Sen. Edward Kennedy said America faces a higher risk of nuclear attack because of President Bush’s policies in a Monday speech at GW’s Jack Morton Auditorium.
In his 30-minute, nationally televised speech, the Massachusetts Democrat gave the audience a 13-point list of the president’s failings in both the invasion and rebuilding of Iraq and the war on terrorism. He charged that top administration officials have misallocated money in Iraq and warned that the United States could face another terrorist attack.
“The Bush administration’s focus on Iraq has left us needlessly more vulnerable to an al Qaeda attack with a nuclear weapon,” said Kennedy, who was surrounded by American flags. “The greatest danger we face in the months ahead is a nuclear 9/11. The war in Iraq has made the mushroom cloud more likely, not less likely, and it never should have happened.”
Kennedy also accused Bush, Vice President Dick Cheney and Defense Secretary Donald Rumsfeld of misallocating money in Iraq and providing no-bid contracts to U.S. companies such as Halliburton. He further criticized Bush for neglecting troops stationed in Iraq.
“What kind of leadership is it, when month after month, our troops on patrol are so urgently in need of protective armor that they call home in desperation and ask their loved ones to buy armor at the local store and Fed-Ex it to them in Iraq?” Kennedy said.
The senator lambasted Bush for waning international support of U.S. policy, describing his foreign policy as “shoot first and ask questions later.” Kennedy blamed the president for allowing numerous terrorist groups to emerge on his watch.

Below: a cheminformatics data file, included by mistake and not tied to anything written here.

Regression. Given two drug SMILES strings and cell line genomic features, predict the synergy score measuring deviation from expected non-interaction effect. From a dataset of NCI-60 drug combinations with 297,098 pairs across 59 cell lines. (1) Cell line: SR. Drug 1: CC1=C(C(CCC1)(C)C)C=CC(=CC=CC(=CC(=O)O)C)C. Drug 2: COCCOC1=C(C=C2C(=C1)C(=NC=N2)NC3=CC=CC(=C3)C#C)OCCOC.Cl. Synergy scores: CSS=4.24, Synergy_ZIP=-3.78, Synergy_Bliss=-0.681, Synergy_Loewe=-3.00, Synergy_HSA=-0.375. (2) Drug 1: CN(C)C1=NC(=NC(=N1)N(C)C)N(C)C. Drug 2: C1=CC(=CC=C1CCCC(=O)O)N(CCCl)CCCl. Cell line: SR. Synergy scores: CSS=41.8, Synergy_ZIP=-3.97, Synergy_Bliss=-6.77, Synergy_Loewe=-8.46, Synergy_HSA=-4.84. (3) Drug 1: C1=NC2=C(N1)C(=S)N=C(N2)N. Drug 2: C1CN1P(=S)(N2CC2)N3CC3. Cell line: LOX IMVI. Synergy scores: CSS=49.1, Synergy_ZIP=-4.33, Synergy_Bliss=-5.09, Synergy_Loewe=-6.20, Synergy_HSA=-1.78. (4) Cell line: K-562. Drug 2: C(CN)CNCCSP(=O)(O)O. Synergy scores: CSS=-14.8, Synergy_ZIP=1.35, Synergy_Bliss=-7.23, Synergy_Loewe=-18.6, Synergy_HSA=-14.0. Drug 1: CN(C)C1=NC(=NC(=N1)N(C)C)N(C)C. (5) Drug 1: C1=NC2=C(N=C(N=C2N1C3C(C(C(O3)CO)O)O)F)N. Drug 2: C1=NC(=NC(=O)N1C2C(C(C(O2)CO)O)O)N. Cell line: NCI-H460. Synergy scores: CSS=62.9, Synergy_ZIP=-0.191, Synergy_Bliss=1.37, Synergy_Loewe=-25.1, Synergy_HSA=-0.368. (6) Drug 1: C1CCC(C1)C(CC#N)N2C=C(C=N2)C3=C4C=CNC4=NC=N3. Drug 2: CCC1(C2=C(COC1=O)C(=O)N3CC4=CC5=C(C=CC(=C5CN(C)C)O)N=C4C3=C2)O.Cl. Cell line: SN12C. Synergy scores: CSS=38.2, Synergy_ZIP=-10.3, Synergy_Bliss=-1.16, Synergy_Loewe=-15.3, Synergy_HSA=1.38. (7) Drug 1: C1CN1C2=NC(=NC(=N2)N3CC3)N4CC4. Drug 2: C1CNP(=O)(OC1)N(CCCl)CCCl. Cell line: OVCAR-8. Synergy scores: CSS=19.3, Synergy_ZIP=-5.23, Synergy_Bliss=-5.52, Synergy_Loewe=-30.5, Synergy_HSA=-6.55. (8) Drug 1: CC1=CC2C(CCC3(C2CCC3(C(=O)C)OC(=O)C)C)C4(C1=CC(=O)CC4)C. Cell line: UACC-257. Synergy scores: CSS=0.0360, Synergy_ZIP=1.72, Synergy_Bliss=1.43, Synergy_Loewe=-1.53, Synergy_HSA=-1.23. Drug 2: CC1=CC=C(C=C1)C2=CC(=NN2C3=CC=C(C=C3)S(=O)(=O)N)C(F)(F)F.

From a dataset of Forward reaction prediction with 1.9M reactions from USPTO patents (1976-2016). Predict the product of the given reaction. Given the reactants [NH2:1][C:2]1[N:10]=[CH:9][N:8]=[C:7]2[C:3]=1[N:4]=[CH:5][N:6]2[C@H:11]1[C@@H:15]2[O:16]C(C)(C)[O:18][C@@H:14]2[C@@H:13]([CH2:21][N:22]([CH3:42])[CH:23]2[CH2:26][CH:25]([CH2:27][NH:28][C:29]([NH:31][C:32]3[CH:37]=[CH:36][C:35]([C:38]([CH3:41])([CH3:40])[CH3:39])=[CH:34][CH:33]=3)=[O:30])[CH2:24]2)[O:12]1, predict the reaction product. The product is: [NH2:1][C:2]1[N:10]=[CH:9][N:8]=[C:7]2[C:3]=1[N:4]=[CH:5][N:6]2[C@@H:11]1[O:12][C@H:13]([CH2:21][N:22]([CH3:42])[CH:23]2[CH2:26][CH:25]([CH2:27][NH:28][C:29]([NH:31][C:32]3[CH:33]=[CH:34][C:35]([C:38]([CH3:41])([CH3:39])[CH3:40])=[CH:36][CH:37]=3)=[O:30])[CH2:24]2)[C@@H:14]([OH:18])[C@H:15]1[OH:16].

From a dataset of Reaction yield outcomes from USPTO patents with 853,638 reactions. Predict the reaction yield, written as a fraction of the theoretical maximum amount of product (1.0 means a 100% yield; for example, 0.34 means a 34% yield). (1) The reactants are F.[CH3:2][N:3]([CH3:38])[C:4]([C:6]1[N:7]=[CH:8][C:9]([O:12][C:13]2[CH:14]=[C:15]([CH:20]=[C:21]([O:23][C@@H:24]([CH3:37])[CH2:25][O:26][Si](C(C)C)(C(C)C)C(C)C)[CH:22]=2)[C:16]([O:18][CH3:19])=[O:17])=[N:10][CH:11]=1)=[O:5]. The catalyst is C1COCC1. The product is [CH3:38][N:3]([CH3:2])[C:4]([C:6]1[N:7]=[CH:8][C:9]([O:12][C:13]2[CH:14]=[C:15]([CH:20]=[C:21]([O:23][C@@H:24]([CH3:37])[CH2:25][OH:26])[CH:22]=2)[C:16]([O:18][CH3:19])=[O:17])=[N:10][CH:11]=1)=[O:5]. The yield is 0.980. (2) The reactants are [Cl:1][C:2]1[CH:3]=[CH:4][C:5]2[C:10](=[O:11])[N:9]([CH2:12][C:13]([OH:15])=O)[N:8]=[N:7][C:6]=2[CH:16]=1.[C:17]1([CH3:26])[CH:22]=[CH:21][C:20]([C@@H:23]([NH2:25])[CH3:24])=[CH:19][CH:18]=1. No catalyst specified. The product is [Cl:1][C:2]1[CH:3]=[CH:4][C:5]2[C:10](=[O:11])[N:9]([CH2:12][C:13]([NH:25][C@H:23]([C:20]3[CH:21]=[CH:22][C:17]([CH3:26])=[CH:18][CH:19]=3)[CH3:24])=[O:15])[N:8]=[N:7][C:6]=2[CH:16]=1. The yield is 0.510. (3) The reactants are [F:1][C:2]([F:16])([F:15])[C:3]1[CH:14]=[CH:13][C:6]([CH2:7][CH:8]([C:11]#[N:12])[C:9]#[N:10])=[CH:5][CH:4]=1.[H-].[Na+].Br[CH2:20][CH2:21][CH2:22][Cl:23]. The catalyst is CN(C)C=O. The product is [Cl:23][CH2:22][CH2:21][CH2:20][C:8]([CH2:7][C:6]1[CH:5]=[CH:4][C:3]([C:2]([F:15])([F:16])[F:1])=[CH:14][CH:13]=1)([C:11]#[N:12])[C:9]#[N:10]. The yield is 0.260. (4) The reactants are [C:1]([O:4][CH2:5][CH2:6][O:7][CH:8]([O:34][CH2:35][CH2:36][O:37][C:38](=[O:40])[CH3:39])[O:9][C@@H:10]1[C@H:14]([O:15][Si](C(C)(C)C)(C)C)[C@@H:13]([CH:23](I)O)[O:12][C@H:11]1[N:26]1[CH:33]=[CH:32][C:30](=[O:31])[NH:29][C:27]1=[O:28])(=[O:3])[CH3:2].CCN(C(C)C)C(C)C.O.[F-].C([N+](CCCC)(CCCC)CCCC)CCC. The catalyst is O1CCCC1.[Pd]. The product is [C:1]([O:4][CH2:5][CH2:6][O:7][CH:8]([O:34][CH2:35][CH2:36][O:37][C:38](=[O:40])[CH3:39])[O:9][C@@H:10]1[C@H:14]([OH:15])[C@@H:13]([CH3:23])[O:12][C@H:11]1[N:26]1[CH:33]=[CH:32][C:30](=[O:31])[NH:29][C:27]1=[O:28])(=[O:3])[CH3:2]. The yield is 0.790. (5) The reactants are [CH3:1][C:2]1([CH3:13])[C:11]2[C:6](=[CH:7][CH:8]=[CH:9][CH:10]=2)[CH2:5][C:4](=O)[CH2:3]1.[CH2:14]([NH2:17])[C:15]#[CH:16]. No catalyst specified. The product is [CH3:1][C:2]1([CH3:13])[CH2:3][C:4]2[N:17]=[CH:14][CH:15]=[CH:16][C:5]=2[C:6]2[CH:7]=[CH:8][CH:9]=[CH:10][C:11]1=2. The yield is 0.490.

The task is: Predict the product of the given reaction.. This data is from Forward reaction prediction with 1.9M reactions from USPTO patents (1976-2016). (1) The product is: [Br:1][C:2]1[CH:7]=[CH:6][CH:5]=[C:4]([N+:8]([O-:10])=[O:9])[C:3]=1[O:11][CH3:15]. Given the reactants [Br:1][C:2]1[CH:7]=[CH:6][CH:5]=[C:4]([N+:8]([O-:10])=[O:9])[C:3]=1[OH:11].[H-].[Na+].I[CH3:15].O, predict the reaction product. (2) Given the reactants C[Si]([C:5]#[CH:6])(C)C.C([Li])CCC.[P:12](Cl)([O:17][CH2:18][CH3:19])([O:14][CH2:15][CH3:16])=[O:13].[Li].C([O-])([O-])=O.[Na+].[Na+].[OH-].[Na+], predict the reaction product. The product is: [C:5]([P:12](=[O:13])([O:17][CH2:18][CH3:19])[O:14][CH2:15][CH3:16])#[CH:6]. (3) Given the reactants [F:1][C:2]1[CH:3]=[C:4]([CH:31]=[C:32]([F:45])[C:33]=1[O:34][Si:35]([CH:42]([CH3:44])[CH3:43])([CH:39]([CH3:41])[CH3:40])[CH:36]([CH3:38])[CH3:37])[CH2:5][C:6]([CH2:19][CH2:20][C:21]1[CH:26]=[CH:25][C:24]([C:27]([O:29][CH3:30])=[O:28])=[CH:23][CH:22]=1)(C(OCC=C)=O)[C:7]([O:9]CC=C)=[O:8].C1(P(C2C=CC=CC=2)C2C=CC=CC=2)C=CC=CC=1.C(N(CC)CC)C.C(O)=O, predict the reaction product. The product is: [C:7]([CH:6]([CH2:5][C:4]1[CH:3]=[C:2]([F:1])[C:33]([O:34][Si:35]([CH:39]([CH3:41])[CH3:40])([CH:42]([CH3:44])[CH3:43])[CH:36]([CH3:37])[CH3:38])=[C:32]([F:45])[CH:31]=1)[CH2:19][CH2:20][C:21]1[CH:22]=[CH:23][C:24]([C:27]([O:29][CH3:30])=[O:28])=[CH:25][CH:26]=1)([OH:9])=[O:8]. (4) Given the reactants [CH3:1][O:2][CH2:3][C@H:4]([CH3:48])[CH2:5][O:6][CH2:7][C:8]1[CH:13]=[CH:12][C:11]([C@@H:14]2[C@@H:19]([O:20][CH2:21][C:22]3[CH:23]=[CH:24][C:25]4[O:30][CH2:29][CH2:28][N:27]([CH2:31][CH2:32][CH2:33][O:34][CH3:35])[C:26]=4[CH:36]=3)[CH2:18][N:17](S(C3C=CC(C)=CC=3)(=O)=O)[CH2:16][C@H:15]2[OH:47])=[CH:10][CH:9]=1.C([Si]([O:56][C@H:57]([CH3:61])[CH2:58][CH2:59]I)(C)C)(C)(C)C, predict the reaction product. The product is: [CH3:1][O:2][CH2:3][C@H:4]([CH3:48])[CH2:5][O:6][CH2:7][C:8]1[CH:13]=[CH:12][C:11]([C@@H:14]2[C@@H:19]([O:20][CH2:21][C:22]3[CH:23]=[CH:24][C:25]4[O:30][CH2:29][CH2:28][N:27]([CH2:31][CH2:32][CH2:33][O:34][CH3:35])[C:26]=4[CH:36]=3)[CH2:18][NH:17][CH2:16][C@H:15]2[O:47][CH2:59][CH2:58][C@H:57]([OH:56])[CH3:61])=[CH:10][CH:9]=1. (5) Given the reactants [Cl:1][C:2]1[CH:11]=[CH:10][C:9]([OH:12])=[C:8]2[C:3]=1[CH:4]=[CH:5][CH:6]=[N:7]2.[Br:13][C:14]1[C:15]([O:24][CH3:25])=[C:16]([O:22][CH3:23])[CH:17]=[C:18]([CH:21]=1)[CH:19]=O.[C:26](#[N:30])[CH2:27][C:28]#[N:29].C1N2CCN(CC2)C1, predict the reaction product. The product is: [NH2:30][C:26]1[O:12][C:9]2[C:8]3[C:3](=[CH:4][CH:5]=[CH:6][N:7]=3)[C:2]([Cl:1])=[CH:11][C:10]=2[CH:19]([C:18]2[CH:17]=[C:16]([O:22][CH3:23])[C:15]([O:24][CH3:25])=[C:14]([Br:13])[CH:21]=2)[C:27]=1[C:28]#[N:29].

“For two years, terrorist cells have been spreading like cancer cells,” he said. “Any doctor who let that happen would be guilty of malpractice. Is it only coincidence that one of the principal domestic priorities of the Bush administration is to protect doctors from malpractice lawsuits?”
The speech, which was delivered to students, staff and around 60 of Kennedy’s personal guests, also focused on attacks leveled by Bush against Democratic opponent John Kerry.
Kennedy has a close relationship with his fellow Massachusetts senator, and several of his former staffers work on the Kerry campaign. According to some recent polls, Kerry trails Bush by several percentage points with five weeks to go before the November election.
“How dare President Bush accuse John Kerry of flip flops on the war in Iraq? My response is, ‘Physician, heal thyself,'” he said. “President Bush is the all-time world record holder for flip flops.”
After his speech, Kennedy fielded five of the crowd’s questions, which were read by Laila Hasan, president of the GW College Democrats. The senator also took time to shake hands with audience members.
While the afternoon’s address was politically charged, GW President Stephen Joel Trachtenberg, as he introduced Kennedy, said the event was consistent with the University’s “commitment to the principles of free and open debate.”
Trachtenberg, an ardent Democrat, also gave an informal invitation to Bush to come speak at GW. The president last visited GW in October 2002, when he called on increased minority homeownership on the same podium Kennedy criticized him from on Monday.
Sophomore Joseph Stoffolano said Kennedy’s point-by-point approach to criticizing the president’s policies was very effective.
“He made a lot of good points. It’s nice that someone finally consolidated them into one speech,” Stoffolano said. “I even saw a few Republicans standing up and clapping.”
Jennifer Riedinger, a sophomore who said she is voting for Bush in November, said she was impressed by the speech.
“I disagree with him on most of the things he said, but I thought it was a great speech,” she said. “His arguments made sense – they weren’t just the angry ranting you hear from other Democrats.”
Riedinger also criticized the content of Kennedy’s remarks, adding, “He didn’t defend Kerry’s positions on Iraq. Everyone is attacking Bush’s policies but no one has any suggestions of what to do instead.”